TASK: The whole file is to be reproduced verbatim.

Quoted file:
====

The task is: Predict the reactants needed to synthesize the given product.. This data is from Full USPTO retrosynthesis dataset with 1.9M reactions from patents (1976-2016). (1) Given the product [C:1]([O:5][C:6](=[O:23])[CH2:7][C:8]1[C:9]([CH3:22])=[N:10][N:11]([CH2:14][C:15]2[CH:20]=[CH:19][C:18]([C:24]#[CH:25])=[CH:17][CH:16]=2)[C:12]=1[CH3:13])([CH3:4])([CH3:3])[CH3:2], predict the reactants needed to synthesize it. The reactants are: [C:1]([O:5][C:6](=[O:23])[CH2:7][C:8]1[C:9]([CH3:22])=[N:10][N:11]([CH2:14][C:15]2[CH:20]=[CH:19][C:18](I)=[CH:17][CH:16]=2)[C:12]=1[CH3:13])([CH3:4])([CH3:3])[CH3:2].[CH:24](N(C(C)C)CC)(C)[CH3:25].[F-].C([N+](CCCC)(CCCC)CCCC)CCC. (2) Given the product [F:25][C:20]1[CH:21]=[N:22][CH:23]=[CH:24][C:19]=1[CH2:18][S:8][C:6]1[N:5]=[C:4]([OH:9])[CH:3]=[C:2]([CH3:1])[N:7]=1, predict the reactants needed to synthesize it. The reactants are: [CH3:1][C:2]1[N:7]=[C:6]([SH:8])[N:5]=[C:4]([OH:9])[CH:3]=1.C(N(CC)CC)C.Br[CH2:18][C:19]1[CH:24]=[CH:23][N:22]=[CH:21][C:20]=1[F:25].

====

The task is: Predict the reactants needed to synthesize the given product.. This data is from Full USPTO retrosynthesis dataset with 1.9M reactions from patents (1976-2016). (1) Given the product [C:1]([O:5][C:6](=[O:23])[CH2:7][C:8]1[C:9]([CH3:22])=[N:10][N:11]([CH2:14][C:15]2[CH:20]=[CH:19][C:18]([C:24]#[CH:25])=[CH:17][CH:16]=2)[C:12]=1[CH3:13])([CH3:4])([CH3:3])[CH3:2], predict the reactants needed to synthesize it. The reactants are: [C:1]([O:5][C:6](=[O:23])[CH2:7][C:8]1[C:9]([CH3:22])=[N:10][N:11]([CH2:14][C:15]2[CH:20]=[CH:19][C:18](I)=[CH:17][CH:16]=2)[C:12]=1[CH3:13])([CH3:4])([CH3:3])[CH3:2].[CH:24](N(C(C)C)CC)(C)[CH3:25].[F-].C([N+](CCCC)(CCCC)CCCC)CCC. (2) Given the product [F:25][C:20]1[CH:21]=[N:22][CH:23]=[CH:24][C:19]=1[CH2:18][S:8][C:6]1[N:5]=[C:4]([OH:9])[CH:3]=[C:2]([CH3:1])[N:7]=1, predict the reactants needed to synthesize it. The reactants are: [CH3:1][C:2]1[N:7]=[C:6]([SH:8])[N:5]=[C:4]([OH:9])[CH:3]=1.C(N(CC)CC)C.Br[CH2:18][C:19]1[CH:24]=[CH:23][N:22]=[CH:21][C:20]=1[F:25].